The government of Prime Minister Narendra Modi is being squarely blamed for this situation, resulting in large measure from its unpreparedness; but also caused by Modi’s hubris, negligence of public health as a priority and contempt for those who had warned of a second wave. Only days before India began reeling under the second wave, Modi and his health minister had declared victory in the war against Covid-19. With much bombast, Modi told the World Economic Forum that India was an example to the world for its success in the battle against Covid. With great fanfare, the Covid vaccine made by the world’s largest vaccine manufacturer in India was exported to many countries amidst ringing declarations of India being the “world’s pharmacy”.
In keeping with this projection, India returned to business as usual with malls, movie houses, clubs, bars, hotels, restaurants, public transport, workplaces and all being thrown open with Covid precautions being actually ignored while being reiterated as a matter of form. So confident was the Prime Minister and his government of having put the pandemic behind, that Modi, his ministers and top party functionaries plunged into election campaigning with great gusto. Public health precautions and priorities were not only shunned but abandoned. The efforts initiated for oxygen, bed and hospital capacities that are so necessary to cope with a Covid outbreak were jettisoned. Forgotten was the need to keep making ventilators, building capacity for oxygen and concentrators. Instead of hospitals and bed capacity being increased and expanded, the makeshift ones put up in the first instance were dismantled.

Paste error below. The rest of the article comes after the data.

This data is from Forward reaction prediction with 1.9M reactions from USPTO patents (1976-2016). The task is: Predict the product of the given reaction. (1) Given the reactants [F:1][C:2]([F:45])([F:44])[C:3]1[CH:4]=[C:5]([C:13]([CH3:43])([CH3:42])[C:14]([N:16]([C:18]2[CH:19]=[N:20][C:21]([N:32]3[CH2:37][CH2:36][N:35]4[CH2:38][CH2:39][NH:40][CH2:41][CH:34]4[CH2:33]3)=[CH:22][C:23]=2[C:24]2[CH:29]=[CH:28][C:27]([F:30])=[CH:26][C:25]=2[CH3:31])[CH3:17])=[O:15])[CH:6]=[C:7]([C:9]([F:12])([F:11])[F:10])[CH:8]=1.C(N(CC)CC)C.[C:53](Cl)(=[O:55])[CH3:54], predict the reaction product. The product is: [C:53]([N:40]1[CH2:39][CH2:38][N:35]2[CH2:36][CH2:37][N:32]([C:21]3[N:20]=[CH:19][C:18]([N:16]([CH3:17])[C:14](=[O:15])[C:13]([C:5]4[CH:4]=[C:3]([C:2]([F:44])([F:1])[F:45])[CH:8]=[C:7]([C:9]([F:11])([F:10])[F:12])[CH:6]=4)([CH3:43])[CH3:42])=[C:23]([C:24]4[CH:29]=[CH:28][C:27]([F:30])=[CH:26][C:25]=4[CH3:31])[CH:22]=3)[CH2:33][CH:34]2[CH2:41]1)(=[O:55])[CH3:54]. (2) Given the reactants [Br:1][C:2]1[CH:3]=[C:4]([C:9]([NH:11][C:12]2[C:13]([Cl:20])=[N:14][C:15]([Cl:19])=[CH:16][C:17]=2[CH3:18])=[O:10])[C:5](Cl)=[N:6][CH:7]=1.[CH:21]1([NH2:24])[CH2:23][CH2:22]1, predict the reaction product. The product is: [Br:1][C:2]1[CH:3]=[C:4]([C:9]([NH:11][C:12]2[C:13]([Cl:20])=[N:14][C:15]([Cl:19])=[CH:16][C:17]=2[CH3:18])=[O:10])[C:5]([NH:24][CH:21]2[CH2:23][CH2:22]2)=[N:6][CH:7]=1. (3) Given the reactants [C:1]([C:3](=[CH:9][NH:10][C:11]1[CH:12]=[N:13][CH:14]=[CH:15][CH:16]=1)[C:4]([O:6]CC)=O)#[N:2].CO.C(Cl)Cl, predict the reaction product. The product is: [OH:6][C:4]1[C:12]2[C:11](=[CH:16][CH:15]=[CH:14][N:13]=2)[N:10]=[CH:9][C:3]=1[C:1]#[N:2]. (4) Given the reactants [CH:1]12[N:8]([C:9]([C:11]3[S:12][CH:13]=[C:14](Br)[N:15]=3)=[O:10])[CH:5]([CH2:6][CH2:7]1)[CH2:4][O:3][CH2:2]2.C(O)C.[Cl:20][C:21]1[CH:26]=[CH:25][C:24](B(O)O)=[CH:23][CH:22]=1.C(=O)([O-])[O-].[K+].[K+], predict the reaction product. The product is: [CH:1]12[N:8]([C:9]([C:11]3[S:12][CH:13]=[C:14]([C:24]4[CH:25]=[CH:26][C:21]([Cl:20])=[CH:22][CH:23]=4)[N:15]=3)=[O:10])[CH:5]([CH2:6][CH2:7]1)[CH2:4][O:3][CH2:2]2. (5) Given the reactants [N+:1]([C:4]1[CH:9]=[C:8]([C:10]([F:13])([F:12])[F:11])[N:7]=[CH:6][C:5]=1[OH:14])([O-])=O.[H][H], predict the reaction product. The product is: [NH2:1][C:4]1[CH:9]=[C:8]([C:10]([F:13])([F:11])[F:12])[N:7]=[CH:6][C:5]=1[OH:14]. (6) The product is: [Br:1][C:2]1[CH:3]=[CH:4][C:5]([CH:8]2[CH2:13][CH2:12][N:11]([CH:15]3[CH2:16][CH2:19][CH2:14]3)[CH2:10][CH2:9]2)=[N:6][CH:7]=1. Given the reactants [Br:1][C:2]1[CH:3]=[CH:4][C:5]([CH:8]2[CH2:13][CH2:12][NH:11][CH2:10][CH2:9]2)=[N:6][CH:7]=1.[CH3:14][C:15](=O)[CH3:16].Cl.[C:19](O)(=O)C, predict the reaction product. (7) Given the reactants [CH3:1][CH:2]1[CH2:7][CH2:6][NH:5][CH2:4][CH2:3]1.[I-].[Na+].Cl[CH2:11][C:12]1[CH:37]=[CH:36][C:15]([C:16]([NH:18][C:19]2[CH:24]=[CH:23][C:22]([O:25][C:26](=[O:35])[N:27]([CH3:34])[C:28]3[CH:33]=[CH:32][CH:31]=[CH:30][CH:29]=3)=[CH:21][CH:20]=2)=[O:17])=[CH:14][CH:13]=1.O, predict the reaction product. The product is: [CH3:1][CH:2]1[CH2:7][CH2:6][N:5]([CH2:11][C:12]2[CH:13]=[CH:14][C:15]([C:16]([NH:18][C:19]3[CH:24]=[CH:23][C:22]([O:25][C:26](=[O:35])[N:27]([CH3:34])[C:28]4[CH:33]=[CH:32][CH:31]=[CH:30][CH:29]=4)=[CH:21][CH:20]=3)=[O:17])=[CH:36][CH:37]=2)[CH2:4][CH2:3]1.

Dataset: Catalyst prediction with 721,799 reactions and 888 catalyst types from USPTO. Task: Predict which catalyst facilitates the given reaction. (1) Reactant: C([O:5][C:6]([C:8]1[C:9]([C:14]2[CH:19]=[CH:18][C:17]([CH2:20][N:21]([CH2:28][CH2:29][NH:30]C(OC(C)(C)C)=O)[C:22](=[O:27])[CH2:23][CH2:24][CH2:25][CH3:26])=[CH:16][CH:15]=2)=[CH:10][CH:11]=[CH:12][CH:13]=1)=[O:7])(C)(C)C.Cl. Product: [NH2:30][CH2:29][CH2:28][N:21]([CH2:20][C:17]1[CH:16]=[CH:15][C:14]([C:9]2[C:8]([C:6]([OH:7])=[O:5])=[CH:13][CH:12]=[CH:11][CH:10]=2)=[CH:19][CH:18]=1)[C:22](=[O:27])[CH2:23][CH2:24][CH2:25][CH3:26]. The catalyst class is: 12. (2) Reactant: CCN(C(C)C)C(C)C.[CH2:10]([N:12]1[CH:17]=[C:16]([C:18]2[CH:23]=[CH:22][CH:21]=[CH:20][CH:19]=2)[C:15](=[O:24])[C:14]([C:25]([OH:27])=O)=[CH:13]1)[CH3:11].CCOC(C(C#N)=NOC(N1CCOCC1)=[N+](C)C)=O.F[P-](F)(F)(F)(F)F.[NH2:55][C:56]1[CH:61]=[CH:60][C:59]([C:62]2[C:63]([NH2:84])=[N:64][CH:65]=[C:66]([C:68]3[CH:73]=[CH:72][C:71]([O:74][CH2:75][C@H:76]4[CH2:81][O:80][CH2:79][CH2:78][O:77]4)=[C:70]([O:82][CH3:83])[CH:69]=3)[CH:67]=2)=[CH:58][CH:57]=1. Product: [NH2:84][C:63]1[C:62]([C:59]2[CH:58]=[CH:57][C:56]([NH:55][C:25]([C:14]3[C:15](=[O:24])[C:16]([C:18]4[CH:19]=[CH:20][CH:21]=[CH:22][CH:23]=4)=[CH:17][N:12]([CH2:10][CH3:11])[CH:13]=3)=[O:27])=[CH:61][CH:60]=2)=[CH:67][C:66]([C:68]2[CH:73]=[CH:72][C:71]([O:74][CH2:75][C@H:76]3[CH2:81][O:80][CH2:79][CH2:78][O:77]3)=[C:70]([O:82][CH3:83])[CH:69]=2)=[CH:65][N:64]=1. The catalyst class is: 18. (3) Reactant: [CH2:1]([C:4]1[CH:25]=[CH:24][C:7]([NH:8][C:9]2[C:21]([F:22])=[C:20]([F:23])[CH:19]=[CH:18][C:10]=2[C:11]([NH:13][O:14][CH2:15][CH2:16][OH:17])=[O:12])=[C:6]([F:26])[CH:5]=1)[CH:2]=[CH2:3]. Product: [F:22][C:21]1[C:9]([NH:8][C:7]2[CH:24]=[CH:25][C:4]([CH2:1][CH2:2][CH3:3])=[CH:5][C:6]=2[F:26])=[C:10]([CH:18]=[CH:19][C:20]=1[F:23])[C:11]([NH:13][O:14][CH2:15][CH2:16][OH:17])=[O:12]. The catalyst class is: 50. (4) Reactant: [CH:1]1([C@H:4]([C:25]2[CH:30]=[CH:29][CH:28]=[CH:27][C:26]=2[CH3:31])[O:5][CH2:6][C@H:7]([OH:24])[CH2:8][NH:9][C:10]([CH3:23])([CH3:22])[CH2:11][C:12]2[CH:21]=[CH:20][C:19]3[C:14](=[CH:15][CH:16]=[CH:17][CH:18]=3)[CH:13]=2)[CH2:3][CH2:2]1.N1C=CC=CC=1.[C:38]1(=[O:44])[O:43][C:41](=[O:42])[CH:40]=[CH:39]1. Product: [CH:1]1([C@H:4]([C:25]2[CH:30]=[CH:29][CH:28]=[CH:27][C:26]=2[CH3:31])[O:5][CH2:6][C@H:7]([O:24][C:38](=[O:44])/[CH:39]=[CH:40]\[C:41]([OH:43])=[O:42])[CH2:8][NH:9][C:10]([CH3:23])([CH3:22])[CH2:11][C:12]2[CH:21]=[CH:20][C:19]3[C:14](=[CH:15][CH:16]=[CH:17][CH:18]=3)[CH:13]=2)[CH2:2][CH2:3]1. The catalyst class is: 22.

The government also allowed the Kumbha Mela, a religious festival on the banks of the Ganga, to be held in March-April, and it was attended by some five to seven million people without any Covid protocol whatsoever being observed. It is now feared that the super-spread of infection flowing from the Kumbh Mela may take months to run its course. Amidst this scenario, the government has warned of a third wave, for which no time period has been specified. And, at this juncture while makeshift hospitals are coming up rapidly in Delhi (and other cities), these are sorely short of doctors, healthcare staff and medical equipment and supplies. Even the relief material received from across the world were, for reasons not given, sitting uncleared at the airports.
Ashish Jha, Professor and Dean at Brown University School of Public Health and a leading expert on global health said, in an interview to The Wire, that the Modi government’s refusal to accept advice from its own scientists is one of the main causes of India’s current Covid-19 crisis.